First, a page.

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Visual Studio Economics

by Dermot Hogan
Tuesday 4 July 2006.

We’ve had several requests to incorporate Steel into the Express versions of Visual Studio. We would love to do this – but, sadly, we can’t.

The reason is that Microsoft requires the use of at least the Standard Edition of Visual Studio. This means that, for you to use Steel, you have to pay Microsoft some money first. Now this might seem just another case of "Microsoft = Money", but if you think about it for a bit, it’s actually a reasonable position.

Essentially, we are using a whole raft of Microsoft technology – expensively developed, I have no doubt – to get out a Ruby IDE far faster and with more features than would be possible by using, say, shareware or even Eclipse (which I like, btw). It doesn’t seem to be to be unreasonable for Microsoft to say, in effect “if you are using our technology to create a business, then we would like a royalty back”. Otherwise, we would just be freeloading on the back of Microsoft. Which I would love to do of course! Then again, I’d like Microsoft/The Tooth Fairy/Santa Claus to hand me a few dollars for free as well.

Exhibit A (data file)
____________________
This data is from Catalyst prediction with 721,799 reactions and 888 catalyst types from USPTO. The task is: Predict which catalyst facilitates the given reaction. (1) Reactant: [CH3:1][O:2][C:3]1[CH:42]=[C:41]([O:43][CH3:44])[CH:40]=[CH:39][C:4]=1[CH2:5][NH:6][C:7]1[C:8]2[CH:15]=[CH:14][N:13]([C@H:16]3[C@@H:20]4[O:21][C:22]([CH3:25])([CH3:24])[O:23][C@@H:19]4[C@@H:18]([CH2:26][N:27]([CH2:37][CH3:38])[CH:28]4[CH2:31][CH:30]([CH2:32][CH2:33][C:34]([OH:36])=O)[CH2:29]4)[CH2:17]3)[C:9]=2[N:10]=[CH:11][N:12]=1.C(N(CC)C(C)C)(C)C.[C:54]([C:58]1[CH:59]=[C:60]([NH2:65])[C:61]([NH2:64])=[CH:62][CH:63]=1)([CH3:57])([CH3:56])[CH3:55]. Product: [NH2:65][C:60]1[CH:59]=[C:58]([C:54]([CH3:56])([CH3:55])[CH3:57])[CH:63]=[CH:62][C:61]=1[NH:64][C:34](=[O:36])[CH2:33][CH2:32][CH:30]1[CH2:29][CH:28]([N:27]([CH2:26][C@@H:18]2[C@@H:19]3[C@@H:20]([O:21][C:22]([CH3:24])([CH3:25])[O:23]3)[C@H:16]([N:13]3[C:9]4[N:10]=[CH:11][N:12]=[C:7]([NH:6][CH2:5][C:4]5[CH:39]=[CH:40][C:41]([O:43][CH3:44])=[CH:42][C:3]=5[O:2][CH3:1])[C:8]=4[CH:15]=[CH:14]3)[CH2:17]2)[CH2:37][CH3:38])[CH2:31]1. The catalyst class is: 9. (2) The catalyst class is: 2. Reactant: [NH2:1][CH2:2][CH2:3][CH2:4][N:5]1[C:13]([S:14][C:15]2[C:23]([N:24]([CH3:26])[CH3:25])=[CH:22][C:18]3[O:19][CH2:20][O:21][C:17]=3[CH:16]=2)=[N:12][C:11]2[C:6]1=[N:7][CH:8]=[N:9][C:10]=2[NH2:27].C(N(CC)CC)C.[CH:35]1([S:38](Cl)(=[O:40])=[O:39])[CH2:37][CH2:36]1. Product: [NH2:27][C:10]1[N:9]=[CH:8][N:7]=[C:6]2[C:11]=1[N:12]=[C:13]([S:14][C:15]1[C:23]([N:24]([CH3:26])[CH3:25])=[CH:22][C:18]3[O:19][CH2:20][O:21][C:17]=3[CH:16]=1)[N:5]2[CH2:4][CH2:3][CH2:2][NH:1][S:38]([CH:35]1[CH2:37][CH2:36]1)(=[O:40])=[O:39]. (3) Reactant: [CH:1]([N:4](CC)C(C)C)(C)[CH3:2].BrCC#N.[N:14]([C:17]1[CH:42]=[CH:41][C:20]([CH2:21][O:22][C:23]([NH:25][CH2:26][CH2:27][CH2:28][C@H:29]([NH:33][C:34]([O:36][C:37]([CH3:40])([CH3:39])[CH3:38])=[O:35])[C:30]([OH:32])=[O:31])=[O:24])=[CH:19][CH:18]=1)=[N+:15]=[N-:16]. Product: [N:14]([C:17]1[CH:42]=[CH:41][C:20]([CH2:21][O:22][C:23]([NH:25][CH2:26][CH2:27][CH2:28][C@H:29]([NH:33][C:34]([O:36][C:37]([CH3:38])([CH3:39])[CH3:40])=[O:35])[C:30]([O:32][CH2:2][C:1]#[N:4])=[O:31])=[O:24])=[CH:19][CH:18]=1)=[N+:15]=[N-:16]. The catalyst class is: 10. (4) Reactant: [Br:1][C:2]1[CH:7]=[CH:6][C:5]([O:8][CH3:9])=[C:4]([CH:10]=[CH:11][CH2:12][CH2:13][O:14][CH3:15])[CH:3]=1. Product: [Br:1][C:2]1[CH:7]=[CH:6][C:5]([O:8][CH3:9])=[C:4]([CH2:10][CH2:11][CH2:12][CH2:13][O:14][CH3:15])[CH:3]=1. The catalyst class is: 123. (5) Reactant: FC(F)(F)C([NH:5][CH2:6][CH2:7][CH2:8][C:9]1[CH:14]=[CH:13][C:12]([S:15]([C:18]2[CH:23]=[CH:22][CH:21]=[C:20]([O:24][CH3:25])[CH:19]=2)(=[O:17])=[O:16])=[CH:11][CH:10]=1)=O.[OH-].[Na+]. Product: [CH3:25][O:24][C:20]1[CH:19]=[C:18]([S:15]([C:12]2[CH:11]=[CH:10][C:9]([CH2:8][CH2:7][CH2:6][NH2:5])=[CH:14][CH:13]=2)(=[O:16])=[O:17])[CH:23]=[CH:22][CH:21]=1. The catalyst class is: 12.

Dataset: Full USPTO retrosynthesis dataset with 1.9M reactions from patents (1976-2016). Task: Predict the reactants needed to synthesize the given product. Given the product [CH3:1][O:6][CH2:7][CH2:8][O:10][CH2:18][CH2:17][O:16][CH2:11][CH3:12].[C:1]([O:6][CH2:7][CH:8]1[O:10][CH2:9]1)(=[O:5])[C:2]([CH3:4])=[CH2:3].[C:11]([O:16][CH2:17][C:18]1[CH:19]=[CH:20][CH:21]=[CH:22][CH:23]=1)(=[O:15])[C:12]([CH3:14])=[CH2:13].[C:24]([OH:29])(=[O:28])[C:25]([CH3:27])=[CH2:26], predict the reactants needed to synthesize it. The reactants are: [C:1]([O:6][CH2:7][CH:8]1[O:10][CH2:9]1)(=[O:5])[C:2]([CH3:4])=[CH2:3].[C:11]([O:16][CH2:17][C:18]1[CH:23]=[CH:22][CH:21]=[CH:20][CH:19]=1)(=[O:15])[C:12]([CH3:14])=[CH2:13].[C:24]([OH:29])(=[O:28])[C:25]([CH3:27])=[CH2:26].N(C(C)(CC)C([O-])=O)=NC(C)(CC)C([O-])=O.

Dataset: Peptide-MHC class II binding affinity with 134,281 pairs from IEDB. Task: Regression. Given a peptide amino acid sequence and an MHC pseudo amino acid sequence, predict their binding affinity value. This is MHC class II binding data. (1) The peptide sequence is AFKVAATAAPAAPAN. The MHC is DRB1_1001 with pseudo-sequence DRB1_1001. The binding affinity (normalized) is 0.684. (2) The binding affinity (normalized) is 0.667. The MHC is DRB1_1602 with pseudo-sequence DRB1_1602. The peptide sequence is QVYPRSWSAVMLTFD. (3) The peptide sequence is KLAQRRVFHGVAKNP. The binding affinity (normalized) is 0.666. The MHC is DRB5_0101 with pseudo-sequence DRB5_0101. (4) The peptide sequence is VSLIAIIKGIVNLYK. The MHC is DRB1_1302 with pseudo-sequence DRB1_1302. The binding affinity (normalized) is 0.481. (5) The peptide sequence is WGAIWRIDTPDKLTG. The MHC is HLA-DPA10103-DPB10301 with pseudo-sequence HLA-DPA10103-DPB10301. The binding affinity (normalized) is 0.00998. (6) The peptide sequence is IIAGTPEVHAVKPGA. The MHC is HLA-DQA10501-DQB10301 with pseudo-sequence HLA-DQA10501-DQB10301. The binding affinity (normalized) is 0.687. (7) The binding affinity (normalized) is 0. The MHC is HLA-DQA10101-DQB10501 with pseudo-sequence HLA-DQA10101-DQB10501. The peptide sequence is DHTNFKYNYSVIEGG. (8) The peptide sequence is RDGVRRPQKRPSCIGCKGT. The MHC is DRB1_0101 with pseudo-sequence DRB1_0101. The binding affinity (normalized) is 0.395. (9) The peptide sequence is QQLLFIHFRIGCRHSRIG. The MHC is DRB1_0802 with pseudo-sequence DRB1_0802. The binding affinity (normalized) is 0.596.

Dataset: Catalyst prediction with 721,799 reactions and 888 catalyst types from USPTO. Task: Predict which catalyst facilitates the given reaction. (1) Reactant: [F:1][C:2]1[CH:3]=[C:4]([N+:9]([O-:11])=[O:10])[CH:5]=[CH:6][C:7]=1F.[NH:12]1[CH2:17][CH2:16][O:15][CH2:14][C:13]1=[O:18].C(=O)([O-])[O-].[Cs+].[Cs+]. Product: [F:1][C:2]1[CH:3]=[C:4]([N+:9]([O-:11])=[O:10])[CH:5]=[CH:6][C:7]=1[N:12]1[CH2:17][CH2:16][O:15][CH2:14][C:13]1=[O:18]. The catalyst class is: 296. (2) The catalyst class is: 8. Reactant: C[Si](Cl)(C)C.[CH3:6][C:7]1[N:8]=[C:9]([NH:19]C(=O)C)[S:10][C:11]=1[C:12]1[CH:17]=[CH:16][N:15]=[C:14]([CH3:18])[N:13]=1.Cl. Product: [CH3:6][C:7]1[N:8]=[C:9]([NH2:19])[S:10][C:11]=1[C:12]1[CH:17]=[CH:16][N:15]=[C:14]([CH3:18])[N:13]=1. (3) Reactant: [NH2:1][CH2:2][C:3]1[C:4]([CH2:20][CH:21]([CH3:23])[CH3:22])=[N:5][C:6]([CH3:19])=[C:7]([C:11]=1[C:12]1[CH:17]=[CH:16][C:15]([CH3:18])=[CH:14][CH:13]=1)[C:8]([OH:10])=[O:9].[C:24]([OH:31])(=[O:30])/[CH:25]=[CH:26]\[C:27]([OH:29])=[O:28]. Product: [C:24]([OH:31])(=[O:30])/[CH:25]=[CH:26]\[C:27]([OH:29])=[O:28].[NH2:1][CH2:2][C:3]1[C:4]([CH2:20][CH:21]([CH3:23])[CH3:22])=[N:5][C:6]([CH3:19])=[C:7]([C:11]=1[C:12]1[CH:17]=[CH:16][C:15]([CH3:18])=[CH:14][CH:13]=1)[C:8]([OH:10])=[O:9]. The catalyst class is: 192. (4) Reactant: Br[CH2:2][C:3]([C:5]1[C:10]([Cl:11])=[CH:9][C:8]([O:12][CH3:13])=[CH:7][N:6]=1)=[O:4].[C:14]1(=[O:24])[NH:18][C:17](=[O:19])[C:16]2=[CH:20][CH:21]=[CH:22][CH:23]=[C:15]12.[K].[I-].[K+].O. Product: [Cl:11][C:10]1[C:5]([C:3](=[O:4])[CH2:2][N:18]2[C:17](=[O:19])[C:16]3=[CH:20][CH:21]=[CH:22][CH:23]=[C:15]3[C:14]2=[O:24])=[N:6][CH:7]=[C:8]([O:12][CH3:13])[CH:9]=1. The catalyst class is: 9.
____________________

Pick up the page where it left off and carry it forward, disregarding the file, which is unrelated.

There is actually an alternative. We could buy into the Premier Partner program - but that would cost $10,000. We would then get the right to use the Premier Partner Edition which we could use to distribute a Steel/Ruby IDE without the end user or ourselves having in effect to pay a Microsoft royalty. That’s an alternative that we may well investigate in the future... but not right now.

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  • Visual Studio Economics
    14 August 2006, by johnatl

    Looks like an excellent app!

    Steel could be another wedge into the door that brings Ruby to those who are strict MS developers now.

    Good work!

  • Visual Studio Economics
    4 July 2006, by kogent

    While there are many Microsoft haters out there, I am not one of them. They do make me a bit nervous is their business pactices from time to time. Still I will continue to use their products as they suit my needs.

    That being said, I agree with your positino on this and appreciate your candor. I have no problem in purchasing VS and putting a few $$ in Microsofts pocket. In fact Steel was the straw that broke the camels back and prompted my to plunk down for VS standard. I’ll use it for dev other than ruby, but assuming Steel turns out to be what you have specced out VS will be my primary Ruby IDE.

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